A wonderful fusion of flavours combined with a luxurious appearance makes this a perfect terrine for a lunch party, accompanied by a green salad and crusty bread in summer, or during colder weather, a bowl of hot new potatoes. Including herbs in the pastry is an easy way of adding extra flavour.
Place the veal, pork, turkey, white wine, sherry and a generous sprinkling of freshly ground black pepper in a large bowl and mix together thoroughly. Cover the bowl and place in the refrigerator for 12-24 hours. About halfway through the marinating time put the chopped chicken livers in a second bowl, cover with milk and chill.
While the meat is marinating, butter an 18cm (7in) deep cake tin with a loose base. To make the pastry, sift the flour and salt into a bowl and mix in the rosemary, oregano and thyme. Put the butter and water in a small saucepan and melt over a gentle heat, then pour on to the flour and herbs and stir until you have a smooth, thick dough. Put the ball of dough into the tin and press the dough evenly over the base and up the sides of the tin to just beyond the rim. Refrigerate until needed.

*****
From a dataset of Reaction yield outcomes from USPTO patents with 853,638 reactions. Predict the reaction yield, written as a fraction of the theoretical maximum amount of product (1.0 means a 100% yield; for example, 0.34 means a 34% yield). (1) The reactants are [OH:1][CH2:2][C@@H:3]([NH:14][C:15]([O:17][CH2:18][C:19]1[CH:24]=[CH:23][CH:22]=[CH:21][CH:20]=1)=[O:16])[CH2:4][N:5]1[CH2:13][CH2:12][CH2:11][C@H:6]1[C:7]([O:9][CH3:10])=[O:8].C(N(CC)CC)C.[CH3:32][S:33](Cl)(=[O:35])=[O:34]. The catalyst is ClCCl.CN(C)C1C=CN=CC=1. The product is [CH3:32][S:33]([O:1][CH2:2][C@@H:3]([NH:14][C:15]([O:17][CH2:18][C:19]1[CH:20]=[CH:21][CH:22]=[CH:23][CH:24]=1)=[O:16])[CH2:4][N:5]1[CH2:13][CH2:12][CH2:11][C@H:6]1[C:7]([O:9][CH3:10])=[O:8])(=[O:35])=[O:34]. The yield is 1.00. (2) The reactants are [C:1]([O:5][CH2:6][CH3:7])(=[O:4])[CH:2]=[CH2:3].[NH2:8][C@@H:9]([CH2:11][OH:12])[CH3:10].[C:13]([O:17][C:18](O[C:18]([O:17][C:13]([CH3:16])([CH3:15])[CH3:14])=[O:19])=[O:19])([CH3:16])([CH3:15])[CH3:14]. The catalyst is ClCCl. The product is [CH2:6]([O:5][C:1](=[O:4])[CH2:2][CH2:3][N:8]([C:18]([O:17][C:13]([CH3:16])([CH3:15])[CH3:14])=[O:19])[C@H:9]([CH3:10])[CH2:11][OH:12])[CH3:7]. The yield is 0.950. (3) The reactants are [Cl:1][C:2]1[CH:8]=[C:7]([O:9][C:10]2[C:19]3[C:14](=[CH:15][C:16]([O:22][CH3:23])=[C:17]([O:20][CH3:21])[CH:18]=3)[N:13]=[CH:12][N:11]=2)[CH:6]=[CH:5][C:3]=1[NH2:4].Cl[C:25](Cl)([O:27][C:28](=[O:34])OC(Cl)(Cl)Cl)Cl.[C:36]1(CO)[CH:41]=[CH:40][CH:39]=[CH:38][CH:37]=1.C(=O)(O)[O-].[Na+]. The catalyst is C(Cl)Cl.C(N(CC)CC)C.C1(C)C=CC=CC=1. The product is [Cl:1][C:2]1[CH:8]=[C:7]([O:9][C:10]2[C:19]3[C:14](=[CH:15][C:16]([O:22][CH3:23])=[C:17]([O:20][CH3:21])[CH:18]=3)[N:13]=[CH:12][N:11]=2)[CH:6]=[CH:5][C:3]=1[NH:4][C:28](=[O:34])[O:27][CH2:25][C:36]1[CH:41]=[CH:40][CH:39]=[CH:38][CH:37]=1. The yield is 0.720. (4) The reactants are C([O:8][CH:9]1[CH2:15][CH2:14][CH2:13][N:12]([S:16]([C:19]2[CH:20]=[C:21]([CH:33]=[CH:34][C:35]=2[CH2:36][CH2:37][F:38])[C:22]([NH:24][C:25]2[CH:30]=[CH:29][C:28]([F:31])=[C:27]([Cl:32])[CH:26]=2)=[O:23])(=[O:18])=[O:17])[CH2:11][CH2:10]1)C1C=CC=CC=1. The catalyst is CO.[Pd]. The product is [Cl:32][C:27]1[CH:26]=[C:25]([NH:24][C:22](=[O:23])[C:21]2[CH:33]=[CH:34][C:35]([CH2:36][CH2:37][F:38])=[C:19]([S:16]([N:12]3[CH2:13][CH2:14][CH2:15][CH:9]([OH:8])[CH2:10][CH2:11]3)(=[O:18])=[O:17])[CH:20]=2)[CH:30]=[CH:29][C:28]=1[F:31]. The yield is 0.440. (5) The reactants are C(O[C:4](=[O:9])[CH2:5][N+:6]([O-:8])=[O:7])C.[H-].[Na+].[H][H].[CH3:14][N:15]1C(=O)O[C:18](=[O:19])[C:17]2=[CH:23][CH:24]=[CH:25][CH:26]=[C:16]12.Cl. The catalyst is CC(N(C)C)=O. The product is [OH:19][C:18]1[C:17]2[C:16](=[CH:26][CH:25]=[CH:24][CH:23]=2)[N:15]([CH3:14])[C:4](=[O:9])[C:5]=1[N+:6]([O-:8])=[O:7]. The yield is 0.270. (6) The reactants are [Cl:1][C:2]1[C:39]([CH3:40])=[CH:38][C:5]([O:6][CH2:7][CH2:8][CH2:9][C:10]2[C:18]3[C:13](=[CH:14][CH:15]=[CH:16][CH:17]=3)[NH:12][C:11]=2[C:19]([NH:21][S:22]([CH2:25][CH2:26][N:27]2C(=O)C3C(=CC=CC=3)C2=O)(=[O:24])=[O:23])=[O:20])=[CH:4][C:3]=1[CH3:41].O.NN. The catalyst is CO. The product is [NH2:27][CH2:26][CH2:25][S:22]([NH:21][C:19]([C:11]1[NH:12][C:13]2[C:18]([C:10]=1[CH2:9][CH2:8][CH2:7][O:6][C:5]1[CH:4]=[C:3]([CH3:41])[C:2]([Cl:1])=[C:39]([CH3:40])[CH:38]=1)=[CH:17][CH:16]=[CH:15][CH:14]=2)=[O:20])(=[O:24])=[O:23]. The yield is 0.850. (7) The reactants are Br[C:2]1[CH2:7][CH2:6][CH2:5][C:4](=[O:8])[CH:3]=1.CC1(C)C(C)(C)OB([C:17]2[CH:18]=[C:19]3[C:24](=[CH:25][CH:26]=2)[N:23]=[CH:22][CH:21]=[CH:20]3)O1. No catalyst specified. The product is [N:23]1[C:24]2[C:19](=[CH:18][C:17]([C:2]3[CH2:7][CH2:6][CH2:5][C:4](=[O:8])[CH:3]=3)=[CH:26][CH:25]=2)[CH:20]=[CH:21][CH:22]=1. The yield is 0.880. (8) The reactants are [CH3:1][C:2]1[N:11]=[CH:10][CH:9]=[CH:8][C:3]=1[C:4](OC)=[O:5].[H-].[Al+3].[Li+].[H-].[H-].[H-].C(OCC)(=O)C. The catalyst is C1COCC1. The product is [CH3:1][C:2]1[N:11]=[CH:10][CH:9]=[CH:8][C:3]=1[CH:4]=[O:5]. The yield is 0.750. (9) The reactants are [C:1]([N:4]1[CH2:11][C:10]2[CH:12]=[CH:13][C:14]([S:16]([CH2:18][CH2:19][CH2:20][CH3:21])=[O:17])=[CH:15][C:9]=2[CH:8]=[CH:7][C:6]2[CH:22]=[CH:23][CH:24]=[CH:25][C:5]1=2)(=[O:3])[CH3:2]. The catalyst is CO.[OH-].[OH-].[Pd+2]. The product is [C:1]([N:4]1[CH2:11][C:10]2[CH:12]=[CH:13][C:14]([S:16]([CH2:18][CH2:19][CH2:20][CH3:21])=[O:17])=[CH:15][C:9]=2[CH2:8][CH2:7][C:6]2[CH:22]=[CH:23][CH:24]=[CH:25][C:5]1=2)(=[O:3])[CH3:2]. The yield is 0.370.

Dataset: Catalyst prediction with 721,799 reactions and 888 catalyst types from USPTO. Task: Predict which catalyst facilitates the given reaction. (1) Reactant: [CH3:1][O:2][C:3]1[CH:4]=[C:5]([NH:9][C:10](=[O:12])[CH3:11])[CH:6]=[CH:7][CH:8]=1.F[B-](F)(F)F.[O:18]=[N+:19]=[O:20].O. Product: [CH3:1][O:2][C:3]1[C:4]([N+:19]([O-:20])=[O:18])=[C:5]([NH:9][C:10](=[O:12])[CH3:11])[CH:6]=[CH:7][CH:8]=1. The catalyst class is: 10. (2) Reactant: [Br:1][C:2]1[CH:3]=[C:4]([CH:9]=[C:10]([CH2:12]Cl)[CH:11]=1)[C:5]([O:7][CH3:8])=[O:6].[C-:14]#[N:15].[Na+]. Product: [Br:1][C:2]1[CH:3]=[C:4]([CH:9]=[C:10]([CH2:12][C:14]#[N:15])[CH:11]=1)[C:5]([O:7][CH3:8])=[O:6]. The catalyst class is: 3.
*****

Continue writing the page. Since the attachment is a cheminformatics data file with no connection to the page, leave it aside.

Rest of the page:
Drain the meat and marinade mixture in a sieve over a bowl, then pour the liquid through a fine sieve into a small saucepan. Drain the chicken livers and discard the milk. Put the meat and chicken livers in a bowl and mix in the pork fat, capers, juniper berries, green peppercorns and garlic. Drain the oil from the anchovies and add it to the bowl. Season with sea salt and a little black pepper.
Spoon the mixture into the tin and spread level. Arrange a star pattern of alternate anchovy fillets and bay leaves on top, pressing them into the meat mixture. Brush with olive oil. Lay a piece of foil loosely on top and cook at 160°C, 325°F, Gas Mark 3 for 1¾-2 hours.
Towards the end of the cooking time, boil the sieved marinade mixture for 1 minute, then pour into a bowl through a fine sieve lined with muslin. Sprinkle in the powdered gelatine and stir until it has fully dissolved. When the terrine is cooked, you can replace the bay leaves with fresh ones for a more colourful effect if you wish. Spoon the slightly cooled gelatine liquid over the top of the meat so that it sinks into any gaps where the meat has shrunk away from the pastry. Leave until cold.
To unmould, stand the tin on top of a jar and press the terrine up out of the sides. Carefully remove the base before putting the terrine on to a serving plate. Serve cool, but not straight from the refrigerator.
© 1991 All rights reserved. Published by Websters International.